Area Forecast Discussion
Issued by NWS Green Bay, WI

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FXUS63 KGRB 232006
AFDGRB

Area Forecast Discussion
National Weather Service Green Bay WI
206 PM CST Fri Feb 23 2018

Forecast discussion for routine afternoon forecast issuance

.SHORT TERM...Tonight and Saturday
Issued at 205 PM CST Fri Feb 23 2018

Despite the passage of the low that brought us last nights
precipitation, low clouds remain across northeast Wisconsin this
afternoon. Model solutions differ on how to handle these low
clouds, as the MET would indicate the low clouds will hang around
for much of the night. However satellite observations do show some
drier air and clearing skies advecting in from the west along with
the more optimistic MAV forecast. The amount of clearing will have
an effect on overnight lows as more clouds would tend to keep
temperatures a bit warmer than MOS would indicate. Given satellite
trends will clear out skies a bit this evening and side with
cooler overnight lows ranging from 10 to 15 across the north, with
around 20 across the southeast.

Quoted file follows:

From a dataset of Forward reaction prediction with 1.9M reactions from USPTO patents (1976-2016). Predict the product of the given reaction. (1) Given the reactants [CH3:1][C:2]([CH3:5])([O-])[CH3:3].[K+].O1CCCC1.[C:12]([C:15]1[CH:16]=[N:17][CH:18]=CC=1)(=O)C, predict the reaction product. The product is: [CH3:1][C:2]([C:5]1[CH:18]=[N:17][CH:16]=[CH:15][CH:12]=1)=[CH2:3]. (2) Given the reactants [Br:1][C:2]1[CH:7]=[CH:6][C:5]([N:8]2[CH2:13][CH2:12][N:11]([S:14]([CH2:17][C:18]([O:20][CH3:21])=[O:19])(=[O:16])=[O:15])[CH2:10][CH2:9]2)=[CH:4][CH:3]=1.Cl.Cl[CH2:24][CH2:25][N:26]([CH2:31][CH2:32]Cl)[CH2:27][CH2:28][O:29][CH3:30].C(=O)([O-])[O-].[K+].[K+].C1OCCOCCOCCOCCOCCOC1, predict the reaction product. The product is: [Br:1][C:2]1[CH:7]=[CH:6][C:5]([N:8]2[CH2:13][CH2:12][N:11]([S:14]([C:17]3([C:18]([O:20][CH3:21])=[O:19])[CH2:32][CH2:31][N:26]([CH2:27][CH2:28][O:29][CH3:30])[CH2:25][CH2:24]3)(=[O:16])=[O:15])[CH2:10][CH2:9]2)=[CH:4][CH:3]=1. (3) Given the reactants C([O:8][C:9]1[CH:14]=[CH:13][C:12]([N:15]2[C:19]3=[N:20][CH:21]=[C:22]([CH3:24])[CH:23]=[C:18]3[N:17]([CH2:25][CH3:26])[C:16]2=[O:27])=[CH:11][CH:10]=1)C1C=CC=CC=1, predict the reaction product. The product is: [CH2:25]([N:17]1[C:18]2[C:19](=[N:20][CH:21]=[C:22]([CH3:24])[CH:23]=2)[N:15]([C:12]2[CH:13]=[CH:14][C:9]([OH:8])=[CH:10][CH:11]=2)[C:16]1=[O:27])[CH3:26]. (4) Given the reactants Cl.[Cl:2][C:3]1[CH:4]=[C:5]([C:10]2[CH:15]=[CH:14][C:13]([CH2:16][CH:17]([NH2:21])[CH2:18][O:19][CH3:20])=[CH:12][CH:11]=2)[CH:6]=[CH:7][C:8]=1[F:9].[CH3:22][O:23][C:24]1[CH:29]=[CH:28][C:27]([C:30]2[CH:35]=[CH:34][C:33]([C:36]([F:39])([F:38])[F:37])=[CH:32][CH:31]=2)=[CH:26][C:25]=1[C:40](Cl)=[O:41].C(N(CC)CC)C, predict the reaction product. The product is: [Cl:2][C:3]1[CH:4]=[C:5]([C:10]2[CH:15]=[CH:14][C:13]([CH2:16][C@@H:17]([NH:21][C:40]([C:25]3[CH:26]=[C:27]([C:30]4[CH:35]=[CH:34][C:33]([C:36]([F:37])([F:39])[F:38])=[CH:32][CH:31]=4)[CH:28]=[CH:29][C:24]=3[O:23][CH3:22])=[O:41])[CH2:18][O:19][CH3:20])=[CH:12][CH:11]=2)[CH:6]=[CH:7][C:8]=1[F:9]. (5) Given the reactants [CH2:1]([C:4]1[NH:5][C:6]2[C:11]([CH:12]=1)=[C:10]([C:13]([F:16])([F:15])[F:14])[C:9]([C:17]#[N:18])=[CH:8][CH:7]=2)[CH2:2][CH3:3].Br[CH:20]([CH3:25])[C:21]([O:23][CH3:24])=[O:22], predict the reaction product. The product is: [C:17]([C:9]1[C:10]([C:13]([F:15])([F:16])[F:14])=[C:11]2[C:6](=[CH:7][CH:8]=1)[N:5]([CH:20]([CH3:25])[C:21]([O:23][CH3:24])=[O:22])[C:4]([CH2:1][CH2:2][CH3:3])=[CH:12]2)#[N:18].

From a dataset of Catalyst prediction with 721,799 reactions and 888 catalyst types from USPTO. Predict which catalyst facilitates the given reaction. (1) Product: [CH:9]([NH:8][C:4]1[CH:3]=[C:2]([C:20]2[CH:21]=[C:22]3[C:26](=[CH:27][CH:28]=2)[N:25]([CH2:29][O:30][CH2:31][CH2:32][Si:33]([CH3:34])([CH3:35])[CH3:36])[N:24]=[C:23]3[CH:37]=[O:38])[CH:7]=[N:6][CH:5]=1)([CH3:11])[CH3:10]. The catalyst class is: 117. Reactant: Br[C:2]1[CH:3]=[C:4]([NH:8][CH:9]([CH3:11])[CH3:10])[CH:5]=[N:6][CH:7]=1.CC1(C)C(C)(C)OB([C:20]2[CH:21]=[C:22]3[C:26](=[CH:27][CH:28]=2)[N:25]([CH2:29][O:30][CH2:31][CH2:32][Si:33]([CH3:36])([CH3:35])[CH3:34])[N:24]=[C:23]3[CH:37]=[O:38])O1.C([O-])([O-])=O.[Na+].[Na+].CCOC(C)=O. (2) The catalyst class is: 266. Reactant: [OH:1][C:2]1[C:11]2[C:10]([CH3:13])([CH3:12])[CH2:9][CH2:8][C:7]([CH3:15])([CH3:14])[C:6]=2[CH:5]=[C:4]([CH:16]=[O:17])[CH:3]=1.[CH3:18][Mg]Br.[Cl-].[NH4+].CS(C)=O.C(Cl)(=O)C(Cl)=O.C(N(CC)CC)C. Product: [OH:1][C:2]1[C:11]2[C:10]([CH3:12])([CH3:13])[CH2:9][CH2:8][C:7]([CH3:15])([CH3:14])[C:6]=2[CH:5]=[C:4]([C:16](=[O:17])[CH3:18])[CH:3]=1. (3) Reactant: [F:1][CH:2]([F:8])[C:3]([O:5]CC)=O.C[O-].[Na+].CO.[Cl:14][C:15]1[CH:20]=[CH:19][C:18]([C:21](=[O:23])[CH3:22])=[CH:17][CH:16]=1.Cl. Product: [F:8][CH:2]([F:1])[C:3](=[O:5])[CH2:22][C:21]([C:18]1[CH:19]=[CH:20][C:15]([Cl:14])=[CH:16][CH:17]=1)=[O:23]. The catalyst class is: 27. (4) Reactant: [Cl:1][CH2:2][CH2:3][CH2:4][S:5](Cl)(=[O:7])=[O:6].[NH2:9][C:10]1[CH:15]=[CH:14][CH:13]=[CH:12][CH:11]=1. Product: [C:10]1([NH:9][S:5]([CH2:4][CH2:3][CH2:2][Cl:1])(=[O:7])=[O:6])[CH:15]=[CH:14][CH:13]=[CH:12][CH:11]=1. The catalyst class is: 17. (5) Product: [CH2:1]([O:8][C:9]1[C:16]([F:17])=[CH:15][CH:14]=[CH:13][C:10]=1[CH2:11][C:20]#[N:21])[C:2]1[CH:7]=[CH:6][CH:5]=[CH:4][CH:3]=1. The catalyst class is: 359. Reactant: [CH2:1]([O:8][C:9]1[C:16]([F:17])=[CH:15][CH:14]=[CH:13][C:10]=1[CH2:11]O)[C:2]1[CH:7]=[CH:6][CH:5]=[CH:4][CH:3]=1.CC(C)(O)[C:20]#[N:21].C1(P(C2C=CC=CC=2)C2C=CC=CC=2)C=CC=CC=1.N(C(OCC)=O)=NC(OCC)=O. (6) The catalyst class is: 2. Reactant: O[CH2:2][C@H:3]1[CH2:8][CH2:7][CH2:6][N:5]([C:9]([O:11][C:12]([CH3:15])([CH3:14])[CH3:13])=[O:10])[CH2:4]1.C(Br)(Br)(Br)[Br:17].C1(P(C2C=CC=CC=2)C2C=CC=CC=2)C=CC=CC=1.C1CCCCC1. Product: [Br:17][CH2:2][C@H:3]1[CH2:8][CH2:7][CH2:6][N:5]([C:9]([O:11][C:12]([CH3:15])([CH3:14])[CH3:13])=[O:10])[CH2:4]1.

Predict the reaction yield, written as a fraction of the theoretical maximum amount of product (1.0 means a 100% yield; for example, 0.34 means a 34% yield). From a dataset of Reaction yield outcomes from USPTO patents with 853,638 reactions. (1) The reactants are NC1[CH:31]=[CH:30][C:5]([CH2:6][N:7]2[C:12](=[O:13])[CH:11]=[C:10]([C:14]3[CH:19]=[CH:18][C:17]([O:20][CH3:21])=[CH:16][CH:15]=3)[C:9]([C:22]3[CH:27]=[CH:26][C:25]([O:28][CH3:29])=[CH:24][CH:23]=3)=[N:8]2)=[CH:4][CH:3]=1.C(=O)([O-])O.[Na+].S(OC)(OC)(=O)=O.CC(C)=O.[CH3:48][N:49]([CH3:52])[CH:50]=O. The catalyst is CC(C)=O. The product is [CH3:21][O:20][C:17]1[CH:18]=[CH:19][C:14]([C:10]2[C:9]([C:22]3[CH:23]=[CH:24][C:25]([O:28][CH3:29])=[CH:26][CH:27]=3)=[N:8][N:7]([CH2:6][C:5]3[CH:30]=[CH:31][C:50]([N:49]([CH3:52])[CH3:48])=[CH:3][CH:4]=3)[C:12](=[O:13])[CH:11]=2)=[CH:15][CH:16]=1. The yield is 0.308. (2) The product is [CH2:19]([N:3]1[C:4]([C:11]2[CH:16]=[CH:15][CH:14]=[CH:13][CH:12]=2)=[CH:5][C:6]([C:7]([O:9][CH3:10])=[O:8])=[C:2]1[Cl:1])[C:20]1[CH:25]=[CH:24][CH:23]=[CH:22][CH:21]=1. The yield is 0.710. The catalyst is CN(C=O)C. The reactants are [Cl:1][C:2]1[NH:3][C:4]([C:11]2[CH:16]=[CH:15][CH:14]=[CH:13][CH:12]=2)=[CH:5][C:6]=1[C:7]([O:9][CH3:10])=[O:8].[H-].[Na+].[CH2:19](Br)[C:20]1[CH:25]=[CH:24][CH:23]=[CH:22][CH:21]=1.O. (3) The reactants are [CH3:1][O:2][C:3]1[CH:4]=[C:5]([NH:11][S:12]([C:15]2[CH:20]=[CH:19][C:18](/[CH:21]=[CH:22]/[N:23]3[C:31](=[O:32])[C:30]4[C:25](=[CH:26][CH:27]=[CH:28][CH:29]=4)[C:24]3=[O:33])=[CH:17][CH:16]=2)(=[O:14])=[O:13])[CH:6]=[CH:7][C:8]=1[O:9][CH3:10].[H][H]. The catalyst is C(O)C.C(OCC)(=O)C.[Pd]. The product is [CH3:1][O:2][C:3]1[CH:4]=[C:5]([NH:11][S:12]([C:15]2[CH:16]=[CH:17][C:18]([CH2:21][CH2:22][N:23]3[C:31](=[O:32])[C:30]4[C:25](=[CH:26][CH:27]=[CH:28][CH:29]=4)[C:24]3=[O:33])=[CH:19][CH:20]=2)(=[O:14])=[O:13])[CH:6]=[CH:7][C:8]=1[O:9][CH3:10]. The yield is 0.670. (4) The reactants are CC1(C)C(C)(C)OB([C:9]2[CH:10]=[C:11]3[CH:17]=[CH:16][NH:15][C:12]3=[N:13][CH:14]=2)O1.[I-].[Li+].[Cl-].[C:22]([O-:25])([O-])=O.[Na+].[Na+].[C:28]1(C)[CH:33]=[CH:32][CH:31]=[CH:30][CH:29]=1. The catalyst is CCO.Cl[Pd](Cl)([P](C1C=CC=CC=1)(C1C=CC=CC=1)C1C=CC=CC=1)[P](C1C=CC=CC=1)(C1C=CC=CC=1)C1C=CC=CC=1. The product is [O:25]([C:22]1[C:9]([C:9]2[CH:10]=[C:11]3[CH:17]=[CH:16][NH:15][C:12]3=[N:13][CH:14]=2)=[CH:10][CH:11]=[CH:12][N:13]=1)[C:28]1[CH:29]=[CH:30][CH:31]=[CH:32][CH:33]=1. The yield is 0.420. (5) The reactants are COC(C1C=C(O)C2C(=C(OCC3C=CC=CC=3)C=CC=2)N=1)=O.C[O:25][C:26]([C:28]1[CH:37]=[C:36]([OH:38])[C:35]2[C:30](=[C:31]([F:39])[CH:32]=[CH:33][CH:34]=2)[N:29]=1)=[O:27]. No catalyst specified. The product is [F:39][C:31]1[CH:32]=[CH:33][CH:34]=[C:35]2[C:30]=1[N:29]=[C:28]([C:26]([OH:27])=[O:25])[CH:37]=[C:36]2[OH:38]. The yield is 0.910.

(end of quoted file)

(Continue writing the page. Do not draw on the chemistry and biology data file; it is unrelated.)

Clouds will then increase again on Saturday as a low pressure
system lift northeast from the southern plains towards the mid
Mississippi Valley. The precipitation from this low is not
expected to start Saturday afternoon given the low level dry air
in place, therefore will keep POPs fairly low for the late
afternoon across the cwa. Highs Saturday will mainly be in the
30s.

.LONG TERM...Saturday Night Through Friday
Issued at 205 PM CST Fri Feb 23 2018

The combination of Pacific upper ridge and Gulf of Mexico to
western Atlantic upper high will continue to induce upper-level
troughing over the western CONUS through the end of next week.
Models then show some upper ridging to occur over the central
CONUS late in the week and turn the mean flow from southwest to
northwest. There will be two systems of interest (Saturday night/
Sunday morning and Wednesday night/Thursday night). Both systems
could bring a myriad of precipitation types (especially the first
system) which will be the main focus in the forecast. Temperatures
should be above normal through Wednesday, then slowly transition
closer to normal by next Friday.

The next late winter storm is forecast to quickly move northeast
across the region Saturday night and exit into southeast Ontario
on Sunday. The consensus model track takes the strong surface low
across central WI toward Lake Superior which would place eastern
WI in the warm sector Saturday evening before colder air begins to
wrap in behind the surface low later Saturday night. Anticipate a